• Scratch (Score:5, Insightful)

    by Jimmy King (828214) on Wednesday December 10, 2008 @09:10PM (#26068725) Homepage Journal

    I was just looking into this recently for my nephew. Scratch [mit.edu] looks really cool. I downloaded it and played for a few minutes and e-mailed my sister to tell her to install it for her kid. She hasn't done it yet, so I don't know if it was as good of an idea as I thought, but it sure looks cool.

    It has color coded, drag and drop logic stuff that interlock like a puzzle so that kids can see how it fits together. It takes seconds to get a little animated sprite "walking" and do the fancy, whiz bang, pretty stuff today's kids will be wanting to see right away.

  • Language (Score:3, Informative)

    by TheBradshaw (1428829) on Wednesday December 10, 2008 @09:11PM (#26068741)
    I would suggest Alice http://www.alice.org/ [alice.org]. It is a drag and drop interface to a 3D environment. It is FREE and was designed at Carnegie Melon University. I teach high school sciene and have almost zero programming background. I learned the basics in two weeks at a summer workshop at Duke University. The last week of the workshop was a summer camp for middle school aged children. They picked it up easily, enjoyed making worlds, and learned quite a bit about basic programming. Once they learn it, they can easily start exploring languages like Java.
  • by Greyfox (87712) on Wednesday December 10, 2008 @09:22PM (#26068879) Homepage Journal
    It's very helpful to be able to make a change to the code and see how it affects the application. Good candidates would be Logo, Postscript or Squeak (A smalltalk dialect built for just such purposes.)

    The problem you're going to run in to with beginning programmers is that they have to learn the environment as much as the language. I remember back in the day we had to adapt to an assortment of editors and operating systems. To an extent the lack of choices in this arena is going to help you out here. I'm assuming kids these days have some computer experience coming in to your classroom, too. If that's not a safe assumption, you might consider covering how to operate a computer first.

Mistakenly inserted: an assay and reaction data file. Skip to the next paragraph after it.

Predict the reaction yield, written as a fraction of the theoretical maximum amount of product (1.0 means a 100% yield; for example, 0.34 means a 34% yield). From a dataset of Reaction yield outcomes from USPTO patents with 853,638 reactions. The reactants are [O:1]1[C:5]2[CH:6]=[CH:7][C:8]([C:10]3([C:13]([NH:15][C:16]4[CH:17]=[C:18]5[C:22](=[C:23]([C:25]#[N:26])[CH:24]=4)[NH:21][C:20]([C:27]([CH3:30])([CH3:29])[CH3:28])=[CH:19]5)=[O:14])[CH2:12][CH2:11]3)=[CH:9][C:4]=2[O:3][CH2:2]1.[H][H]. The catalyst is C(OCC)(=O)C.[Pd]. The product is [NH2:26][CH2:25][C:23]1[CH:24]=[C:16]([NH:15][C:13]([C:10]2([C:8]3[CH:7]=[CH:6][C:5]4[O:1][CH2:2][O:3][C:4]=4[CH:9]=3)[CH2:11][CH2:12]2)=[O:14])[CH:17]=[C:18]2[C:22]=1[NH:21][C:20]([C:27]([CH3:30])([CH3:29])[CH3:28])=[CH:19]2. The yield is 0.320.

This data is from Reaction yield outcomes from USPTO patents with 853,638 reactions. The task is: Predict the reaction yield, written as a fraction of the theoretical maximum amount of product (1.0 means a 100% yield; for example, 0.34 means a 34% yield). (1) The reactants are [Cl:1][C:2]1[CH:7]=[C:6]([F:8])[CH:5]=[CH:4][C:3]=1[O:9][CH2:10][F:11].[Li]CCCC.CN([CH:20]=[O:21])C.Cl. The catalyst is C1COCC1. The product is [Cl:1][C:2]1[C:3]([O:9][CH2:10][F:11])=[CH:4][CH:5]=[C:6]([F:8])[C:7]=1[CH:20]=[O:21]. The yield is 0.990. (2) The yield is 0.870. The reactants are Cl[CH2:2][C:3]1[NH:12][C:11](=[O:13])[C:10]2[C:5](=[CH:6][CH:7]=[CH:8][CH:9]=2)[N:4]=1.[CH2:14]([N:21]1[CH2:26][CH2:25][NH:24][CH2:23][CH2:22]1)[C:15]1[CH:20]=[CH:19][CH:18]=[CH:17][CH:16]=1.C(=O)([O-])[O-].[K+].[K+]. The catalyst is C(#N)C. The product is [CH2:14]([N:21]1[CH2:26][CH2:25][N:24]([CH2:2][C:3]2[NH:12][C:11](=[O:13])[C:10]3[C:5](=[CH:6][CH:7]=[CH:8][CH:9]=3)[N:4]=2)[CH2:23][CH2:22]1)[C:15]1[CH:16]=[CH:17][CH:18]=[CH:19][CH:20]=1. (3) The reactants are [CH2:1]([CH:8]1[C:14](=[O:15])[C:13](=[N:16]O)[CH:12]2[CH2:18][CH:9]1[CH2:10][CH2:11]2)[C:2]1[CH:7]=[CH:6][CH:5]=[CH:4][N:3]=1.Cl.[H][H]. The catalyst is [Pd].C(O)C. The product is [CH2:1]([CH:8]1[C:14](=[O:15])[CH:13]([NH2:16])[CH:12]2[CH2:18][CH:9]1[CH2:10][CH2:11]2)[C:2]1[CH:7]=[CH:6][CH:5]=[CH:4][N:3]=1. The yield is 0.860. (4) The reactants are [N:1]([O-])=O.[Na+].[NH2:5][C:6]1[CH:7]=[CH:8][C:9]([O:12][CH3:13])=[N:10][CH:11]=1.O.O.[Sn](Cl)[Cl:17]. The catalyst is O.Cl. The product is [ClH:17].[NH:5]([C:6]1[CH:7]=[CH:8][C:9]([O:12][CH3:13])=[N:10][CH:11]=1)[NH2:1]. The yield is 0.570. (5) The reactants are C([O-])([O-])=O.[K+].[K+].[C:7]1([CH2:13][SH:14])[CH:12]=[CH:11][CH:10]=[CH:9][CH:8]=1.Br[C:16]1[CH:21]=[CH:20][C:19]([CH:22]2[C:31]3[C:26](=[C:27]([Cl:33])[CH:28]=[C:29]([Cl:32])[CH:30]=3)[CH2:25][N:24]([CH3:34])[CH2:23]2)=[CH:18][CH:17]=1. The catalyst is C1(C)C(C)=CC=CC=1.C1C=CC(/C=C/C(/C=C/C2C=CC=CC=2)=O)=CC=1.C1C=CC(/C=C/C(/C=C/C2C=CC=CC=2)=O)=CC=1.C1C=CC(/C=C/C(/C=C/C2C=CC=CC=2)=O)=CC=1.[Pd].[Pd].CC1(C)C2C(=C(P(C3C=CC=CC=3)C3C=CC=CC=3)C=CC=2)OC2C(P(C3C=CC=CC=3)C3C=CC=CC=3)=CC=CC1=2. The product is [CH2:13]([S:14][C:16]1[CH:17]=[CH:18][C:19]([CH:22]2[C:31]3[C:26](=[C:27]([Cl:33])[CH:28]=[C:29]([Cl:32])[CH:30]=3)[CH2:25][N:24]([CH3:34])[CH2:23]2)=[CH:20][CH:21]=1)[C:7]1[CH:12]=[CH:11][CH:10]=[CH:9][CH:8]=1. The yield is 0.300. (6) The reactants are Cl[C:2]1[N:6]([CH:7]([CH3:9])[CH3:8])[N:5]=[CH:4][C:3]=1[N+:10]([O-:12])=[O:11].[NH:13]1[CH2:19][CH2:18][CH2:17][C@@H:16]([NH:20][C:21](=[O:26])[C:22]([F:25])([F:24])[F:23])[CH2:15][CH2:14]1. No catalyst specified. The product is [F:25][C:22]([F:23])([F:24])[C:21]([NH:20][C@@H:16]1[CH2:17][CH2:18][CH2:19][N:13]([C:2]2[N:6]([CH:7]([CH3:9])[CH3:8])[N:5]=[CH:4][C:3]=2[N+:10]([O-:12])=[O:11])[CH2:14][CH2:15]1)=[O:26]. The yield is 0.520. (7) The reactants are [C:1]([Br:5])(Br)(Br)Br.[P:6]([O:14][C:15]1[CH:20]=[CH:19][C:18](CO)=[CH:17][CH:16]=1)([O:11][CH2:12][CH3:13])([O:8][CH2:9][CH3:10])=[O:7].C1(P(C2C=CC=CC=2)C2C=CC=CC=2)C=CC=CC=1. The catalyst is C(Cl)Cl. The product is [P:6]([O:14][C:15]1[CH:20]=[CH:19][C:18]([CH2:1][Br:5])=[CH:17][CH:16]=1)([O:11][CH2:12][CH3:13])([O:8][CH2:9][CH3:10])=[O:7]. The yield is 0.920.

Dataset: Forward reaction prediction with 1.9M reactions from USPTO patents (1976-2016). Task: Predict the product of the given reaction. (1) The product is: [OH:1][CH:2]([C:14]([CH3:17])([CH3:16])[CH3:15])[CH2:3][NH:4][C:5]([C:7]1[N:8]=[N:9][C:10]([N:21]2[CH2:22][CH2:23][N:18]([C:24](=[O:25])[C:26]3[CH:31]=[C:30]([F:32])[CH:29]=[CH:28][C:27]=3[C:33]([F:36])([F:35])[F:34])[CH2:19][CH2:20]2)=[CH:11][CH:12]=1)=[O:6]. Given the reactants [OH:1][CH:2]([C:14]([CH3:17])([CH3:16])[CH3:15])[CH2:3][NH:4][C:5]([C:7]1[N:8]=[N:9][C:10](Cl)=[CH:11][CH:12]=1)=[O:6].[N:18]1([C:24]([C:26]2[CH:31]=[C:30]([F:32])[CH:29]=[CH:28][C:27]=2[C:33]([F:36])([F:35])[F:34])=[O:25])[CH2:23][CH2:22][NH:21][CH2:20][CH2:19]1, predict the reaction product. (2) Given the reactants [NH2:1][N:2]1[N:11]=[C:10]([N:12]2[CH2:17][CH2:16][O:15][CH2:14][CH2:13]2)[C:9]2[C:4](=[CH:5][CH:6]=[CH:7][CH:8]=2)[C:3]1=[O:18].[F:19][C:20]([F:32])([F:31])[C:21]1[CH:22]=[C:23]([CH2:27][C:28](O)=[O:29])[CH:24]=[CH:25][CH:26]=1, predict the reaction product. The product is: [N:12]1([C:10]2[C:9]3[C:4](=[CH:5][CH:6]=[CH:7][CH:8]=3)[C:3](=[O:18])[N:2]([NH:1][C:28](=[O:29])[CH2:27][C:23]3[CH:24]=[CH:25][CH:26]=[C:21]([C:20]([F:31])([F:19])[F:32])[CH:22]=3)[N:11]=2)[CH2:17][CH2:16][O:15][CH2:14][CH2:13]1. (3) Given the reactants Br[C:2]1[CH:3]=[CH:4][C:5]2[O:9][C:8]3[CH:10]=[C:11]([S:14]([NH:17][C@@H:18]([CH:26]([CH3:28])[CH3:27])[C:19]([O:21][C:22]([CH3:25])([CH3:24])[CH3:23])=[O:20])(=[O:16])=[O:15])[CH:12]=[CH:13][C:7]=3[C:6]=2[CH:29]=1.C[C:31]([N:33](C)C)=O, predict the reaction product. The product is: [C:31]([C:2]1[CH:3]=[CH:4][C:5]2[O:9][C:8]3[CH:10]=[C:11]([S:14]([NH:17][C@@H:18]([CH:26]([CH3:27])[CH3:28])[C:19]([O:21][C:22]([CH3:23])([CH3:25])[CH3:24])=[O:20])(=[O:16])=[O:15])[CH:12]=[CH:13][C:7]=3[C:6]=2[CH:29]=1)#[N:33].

You can go with a compiled language like C or... well C. No java? I've tried to explain classpaths to IT professionals with little success. Maybe it'd be easier to a 14 year old. If you do that, you should probably set up the environment and gloss over stuff like building a makefile. It was not uncommon for our professors to hand us a cheat sheet describing how to build and run the code along with the vi cheat sheet. Those languages will be visually more boring than the ones with immediate visual feedback, but they might make it easier to explain what's going on inside the computer.

  • by isdale (40622) on Wednesday December 10, 2008 @09:47PM (#26069153) Homepage

    Alice and StoryTelling Alice [alice.org]
    "Alice is an innovative 3D programming environment that makes it easy to create an animation for telling a story, playing an interactive game, or a video to share on the web. Alice is a teaching tool for introductory computing. It uses 3D graphics and a drag-and-drop interface to facilitate a more engaging, less frustrating first programming experience."
    Thank you Randy Pauch. We miss you.

    Or try
    Myro [roboteducation.org] using Microsoft Robotics Studio

    or Pyro [pyrorobotics.org] which was the non-MS precursor to Myro... program bots in Python with either real bots or simulation.

    Either way, the graphical environments and real bots give kids a great way to SEE and TOUCH their results, which is more how they learn. You can cover all the important software constructs (variables, loops, events, data structs, etc) and avoid some of the abstract conceptualization required in more conventional languages/applications. They will learn the concepts through doing & using them. Then once they are hooked, they can dig into other languages.

    Works great for middle school & college kids.... Pyro's got years of track record teaching intro to AI - to liberal arts majors!

  • Alice (Score:3, Informative)

    by jordandeamattson (261036) <jordandmNO@SPAMgmail.com> on Wednesday December 10, 2008 @10:24PM (#26069509) Homepage

    I have found Alice (www.alice.org) to be a great introductory language for this age group. Depending on how quickly them come up on it, Ruby would be a great follow-on (assuming they have some experience with HTML, so they can use it with web apps).

    Jordan

  • Spring! (Score:3, Funny)

    by msormune (808119) on Thursday December 11, 2008 @08:48AM (#26073429)
    Wow, he already answered the question himself:

    I will be teaching an enrichment programming course to 11-14 year old gifted children in the Spring

    Spring [springframework.org] it is!

To be a kind of moral Unix, he touched the hem of Nature's shift. -- Shelley